Every student wants to have A+ for their thesis
It might be the only thing that spurs you on to give your thesis and other academic papers your best effort.
During a semester, your tutors have the difficult task of reading hundreds of papers. Your thesis must stand out to be given an A+ because topics and content frequently overlap and each is competing for your tutors’ limited attention.
How to write a thesis that earns an A+
Writing is both a skill you can learn and a talent you are born with, but there is always room for improvement through repetition and consistency.
I can only laugh at how badly I messed up some of the articles and stories I’ve written in the past. I made every possible error when preparing a paper, from grammar mistakes to improper formatting and references.
I doubt I would be writing this blog today if it weren’t for a few mentors who kept pushing and encouraging me to write more.
I think the same principles that helped me apply here as well, even though you might not be training for a career as a writer and only need to know how to get an A+ on your thesis So, here’s how to finish your thesis with a A+.
1. Before choosing your topic, do some preliminary research
The selection of your thesis topic must be done carefully, just like any other decision we make in life. You must have faith in your ability to pique the interest of readers and persuade them to learn more.
Preliminary research on the subject could be very helpful in this situation. When I want to write about something, whether it be the life of an entrepreneur or something as simple as the best apps for college students, this is one of the fundamental stages that I go through.
Your initial investigation will assist you in:
- Recognize whether there are sufficient resources available to assist you in preparing your thesis.
- Verify the topic’s applicability in the present-day.
- Are there any active searches for this subject? (Check Google Trends for this.)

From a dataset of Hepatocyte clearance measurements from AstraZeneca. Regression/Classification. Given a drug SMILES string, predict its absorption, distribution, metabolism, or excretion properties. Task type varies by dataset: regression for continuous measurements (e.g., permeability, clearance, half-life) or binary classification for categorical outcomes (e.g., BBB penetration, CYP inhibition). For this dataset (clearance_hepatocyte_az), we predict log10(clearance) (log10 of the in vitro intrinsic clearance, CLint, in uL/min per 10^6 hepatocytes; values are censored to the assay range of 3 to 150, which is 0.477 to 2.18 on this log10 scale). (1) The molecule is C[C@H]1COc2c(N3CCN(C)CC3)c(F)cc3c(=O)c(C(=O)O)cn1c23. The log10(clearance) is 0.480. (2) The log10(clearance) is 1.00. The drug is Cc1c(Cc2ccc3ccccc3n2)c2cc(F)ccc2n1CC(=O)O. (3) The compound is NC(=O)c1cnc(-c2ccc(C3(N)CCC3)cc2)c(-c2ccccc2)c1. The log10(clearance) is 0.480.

- What significance can you add to the subject?
- Would you like to learn more about it? Otherwise, you risk losing interest in the subject midway through writing your thesis.
2. Keep your style consistent
Your university anticipates a thesis written in a formal, consistent voice. They are evaluating you on your knowledge of the subject you have written about as well as how you organize your ideas. The caliber of your study, the reliability of your sources, and the work you put into clearly articulating your points are all equally significant.
Due to the reviewer’s difficulty in reading them, more than half of the papers submitted do not receive the grades they merit. In order for the reader to easily read your thesis without having to strain their eyes, it must be presented in an easy-to read format with sufficient line spacing.
I generally adhere to the rule of thumb of keeping paragraphs to 45 lines in length. With enough white space around the material, this gives the entire paper a tidy, welcoming appearance.
You will be far more likely to receive the A+ you desire for your work if you have a clear index, clear section headings, and a tidy appendix/references page.
3. Your statement must follow the KISS principle
Keep It Short & Simple.
Often, a reviewer will examine your statement before reading your thesis.
They might read over your article more thoroughly or perhaps briefly depending on their findings. Your thesis statement should make it apparent what the subject of your paper is and, more significantly, what you want the reader to take away from reading it.
You must always remember that a statement should not be longer than two sentences. And if you worry that two sentences won’t be enough to convey your ideas, you still have the rest of the document to do so.
4. Make it a habit to write each day
You can only submit your thesis in that manner if you want to receive an A+ grade.
You’ll build a consistent writing voice and be better able to overcome “Writer’s Block,” which frequently plagues people who don’t write frequently, if you write every day.
You will also get closer to finishing your thesis editing and avoid getting into a last minute situation, which frequently results in errors and mistakes in your final submission, which is the most significant benefit of writing every day.
Writing every day and finishing your thesis on time also offers you plenty of time to edit it, have it reviewed by others, and further improve it without worrying about any mistakes.
So, here’s the recipe for a thesis that earns an A+. I hope it improves your writing abilities and makes you a better writer than I was when I was in your position.